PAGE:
Thanksgiving is over, Christmas is on its way. I am not ready for Christmas. I still have the tablecloth on the dining room table from Thanksgiving, (yes, it does need a wash) and I finally got rid of the last of the Thanksgiving leftovers that I forgot to freeze. I don’t have any decorations up yet and I haven’t gotten any Christmas presents either. Yipes! I better get moving!
I cooked 2 turkeys and a ham for Thanksgiving as we were hosting about 18 people…all friends with no close family nearby, just like us. We had a blast! Everybody brought something to share, either a side dish, beer and wine or a dessert. I also made a pumpkin pie. While my turkeys and dressing and potatoes were all delish, I impressed myself mostly with my decorative and yummy pie! Loads of spices and a bit of cream made the pie so good.
Note to self: I cooked for 2 days. Never again. Can we come to your house in Cuenca for Thanksgiving next year, Alta? I’ll make a pie.
Here in the states, I have been busy for the last couple of months working with my Medicare Advantage customers and their insurance decisions during the annual Medicare election period (for 2012) that ends today. In Texas, most Medicare Advantage (or part C) plans require no additional premium other than Medicare’s part B premium which is usually deducted from social security earnings. I’ve pondered the options for medical insurance (and particularly Medicare coverage) for those expats who are over 65 and eligible for Medicare. I haven’t found any blogs that have discussed whether expats are maintaining Medicare Part A & B coverage while they are residing in Ecuador, or choosing to disenroll from Part B.
I also wonder if those who are actually continuing to have Medicare Part B premiums deducted from SS wages know that if they don’t enroll in a Medicare Part D (Prescription drug plan) when initially eligible will pay a penalty at a later date when (if) they do choose to enroll when (if) they return stateside.
In addition, certain retirement plans obtained through employers often neglect to inform retirees that coverage is only supplemental to Medicare Parts A & B, and that if the retiree doesn’t continue Medicare Part B enrollment (and pay the monthly premium for Part B) that the retiree will have gaps in coverage. This type of retiree plan will only pay for what wouldn’t be paid by Medicare, even if you don’t have Medicare Part B. A client discovered this when retiring from a state employee plan; he complained to me that the wife’s doctor bills were outrageous, and why wasn’t his retiree plan paying for them? I asked if they had continued Part B coverage and if they were paying the premium. He said, no, we didn’t think we needed both Medicare Part B as well as the retiree plan. The outcome was that he re-enrolled himself and the wife back into Medicare Part B (they had to wait until an enrollment period came along after a few months) and they are now paying a penalty for not being enrolled (or continuously enrolled) when originally eligible.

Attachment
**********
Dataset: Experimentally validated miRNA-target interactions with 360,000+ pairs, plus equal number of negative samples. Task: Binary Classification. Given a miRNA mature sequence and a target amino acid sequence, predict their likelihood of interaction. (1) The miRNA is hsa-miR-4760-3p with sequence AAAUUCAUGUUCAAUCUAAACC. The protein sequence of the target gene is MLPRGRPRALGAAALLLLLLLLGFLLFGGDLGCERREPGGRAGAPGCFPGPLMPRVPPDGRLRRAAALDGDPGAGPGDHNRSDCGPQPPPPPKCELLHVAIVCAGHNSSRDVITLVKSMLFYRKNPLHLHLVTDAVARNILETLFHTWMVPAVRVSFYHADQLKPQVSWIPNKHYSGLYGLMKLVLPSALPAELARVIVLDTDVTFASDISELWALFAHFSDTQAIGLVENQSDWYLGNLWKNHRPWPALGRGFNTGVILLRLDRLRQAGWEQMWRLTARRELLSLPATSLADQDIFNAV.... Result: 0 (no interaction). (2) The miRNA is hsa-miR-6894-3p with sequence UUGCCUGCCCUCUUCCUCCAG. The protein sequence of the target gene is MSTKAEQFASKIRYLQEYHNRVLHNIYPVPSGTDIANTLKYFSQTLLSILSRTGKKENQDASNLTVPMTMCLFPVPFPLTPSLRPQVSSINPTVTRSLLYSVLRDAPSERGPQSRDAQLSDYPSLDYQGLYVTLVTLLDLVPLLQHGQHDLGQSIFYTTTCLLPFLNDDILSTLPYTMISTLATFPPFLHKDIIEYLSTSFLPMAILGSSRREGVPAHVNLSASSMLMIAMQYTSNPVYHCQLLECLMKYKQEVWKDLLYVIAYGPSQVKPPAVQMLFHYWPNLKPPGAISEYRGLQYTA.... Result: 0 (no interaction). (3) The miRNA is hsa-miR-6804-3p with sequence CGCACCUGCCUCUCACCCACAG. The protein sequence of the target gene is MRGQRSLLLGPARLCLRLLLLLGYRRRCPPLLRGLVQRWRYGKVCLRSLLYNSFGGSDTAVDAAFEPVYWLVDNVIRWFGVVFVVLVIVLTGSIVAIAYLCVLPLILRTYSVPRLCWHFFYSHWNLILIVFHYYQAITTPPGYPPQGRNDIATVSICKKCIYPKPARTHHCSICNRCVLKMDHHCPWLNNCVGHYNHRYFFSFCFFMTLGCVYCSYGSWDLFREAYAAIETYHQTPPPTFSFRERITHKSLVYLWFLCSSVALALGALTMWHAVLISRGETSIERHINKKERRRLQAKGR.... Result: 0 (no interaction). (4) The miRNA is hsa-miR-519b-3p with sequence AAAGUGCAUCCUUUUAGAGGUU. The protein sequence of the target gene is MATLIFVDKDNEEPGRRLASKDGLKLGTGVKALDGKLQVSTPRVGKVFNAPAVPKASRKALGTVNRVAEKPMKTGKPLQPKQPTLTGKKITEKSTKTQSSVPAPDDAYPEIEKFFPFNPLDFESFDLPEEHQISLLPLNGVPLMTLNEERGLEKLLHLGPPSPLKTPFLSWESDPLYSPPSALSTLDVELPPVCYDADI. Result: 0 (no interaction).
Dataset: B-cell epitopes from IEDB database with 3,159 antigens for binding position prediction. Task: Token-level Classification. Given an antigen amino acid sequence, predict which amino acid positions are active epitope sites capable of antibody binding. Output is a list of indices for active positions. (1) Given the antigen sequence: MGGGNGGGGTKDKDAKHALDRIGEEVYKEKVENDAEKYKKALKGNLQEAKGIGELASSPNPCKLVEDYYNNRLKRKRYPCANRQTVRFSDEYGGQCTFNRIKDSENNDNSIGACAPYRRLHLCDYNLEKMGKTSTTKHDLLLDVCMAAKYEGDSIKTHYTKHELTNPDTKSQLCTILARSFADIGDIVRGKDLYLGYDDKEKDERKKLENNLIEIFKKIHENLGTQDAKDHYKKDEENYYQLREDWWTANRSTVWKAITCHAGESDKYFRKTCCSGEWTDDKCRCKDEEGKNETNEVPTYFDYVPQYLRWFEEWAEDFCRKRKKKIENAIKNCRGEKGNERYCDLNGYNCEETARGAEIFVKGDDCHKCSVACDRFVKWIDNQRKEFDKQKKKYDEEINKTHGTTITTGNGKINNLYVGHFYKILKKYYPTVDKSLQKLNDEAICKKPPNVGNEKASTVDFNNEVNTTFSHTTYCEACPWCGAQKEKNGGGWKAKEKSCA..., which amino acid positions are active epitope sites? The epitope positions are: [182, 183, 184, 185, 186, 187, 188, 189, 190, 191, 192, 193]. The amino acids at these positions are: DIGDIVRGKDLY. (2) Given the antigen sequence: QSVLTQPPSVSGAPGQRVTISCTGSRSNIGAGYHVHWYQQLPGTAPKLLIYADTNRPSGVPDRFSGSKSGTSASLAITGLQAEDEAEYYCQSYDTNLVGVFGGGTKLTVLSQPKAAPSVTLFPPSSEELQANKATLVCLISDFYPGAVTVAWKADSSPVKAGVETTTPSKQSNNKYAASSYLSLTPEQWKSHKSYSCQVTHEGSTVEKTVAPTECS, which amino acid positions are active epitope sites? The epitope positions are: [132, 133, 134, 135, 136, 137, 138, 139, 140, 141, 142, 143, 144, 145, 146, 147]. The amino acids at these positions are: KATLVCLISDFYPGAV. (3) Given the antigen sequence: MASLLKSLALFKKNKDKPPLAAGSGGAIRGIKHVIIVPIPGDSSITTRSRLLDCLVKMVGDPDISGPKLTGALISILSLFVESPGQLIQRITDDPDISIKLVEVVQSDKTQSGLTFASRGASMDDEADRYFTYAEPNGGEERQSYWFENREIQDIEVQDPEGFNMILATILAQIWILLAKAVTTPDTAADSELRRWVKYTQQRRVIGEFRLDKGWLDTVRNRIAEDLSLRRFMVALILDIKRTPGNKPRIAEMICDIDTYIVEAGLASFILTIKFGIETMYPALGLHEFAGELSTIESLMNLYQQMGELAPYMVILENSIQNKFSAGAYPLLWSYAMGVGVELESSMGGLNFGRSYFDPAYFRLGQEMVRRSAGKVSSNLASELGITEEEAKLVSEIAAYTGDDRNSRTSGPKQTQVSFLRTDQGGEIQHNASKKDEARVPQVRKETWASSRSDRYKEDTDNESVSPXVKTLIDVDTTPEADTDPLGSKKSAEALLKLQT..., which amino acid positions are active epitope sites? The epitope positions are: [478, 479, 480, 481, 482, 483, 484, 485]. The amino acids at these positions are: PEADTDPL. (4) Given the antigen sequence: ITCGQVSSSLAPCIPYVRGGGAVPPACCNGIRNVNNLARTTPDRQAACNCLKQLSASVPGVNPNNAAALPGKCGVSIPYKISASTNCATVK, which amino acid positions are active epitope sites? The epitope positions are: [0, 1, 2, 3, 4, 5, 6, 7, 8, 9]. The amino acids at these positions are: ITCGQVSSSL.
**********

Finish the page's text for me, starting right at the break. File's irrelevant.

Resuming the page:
I’m also pondering the options and viability of being able to purchase a Medicare Part C (Advantage) Plan (that includes the Part D-RX drug coverage) at age 65 (note: must be a resident of the service area of the plan when enrolling) and continuing Medicare Part B premium but having no extra premiums to pay. This would allow a person to have U.S.A. full coverage if the worst happens and if the need to return to the home state arises. Medicare Advantage plans require that the member live/reside in the service area, and medical coverage outside of the U.S.A. is not covered. However, I haven’t found an answer to my query whether it’s kosher to maintain said coverage while actually residing overseas and returning to the States at least once a year for an annual exam (which is usually covered at no cost under the plan). Note: a U.S. physical address is required to maintain a Medicare Advantage plan.
Here’s my thoughts: A person, age 65 or better, has full Medicare & Part B premiums which are paid by a deduction from Social Security wages. Said person enrolls in a Medicare Advantage plan with RX drug coverage for no extra premium. Completes the Medicare sanctioned annual exam before traveling. Travels to foreign country, and perhaps purchases some form of travel medical or evacuation insurance plan, for emergency purposes. Stays (resides) in foreign country, and will either pay for medical care in country as needed or use the travel medical plan.
Anybody out there reading this blog see a problem with or hiccups to my theory? Would love to hear from you. My thought is to have the best of both worlds, while shelling out minimum premium payments. After all, moving to Ecuador is supposed to be kind on the pocketbook.
Meanwhile, Alta has hosted many family members visiting Cuenca and has been busy helping new expats with their move into Alta’s condo building and nearby. Hubby & I are counting on the fact that Alta and her hubby will be such seasoned expats in Ecuador by the time we get to Cuenca (as they will have helped to smooth the transition for so many other expats) that we won’t be allowed to make any gringo mistakes. I hear they’ve been to many parties and fiestas and parades in Cuenca….I hope they think of me next time they are @ Bananas….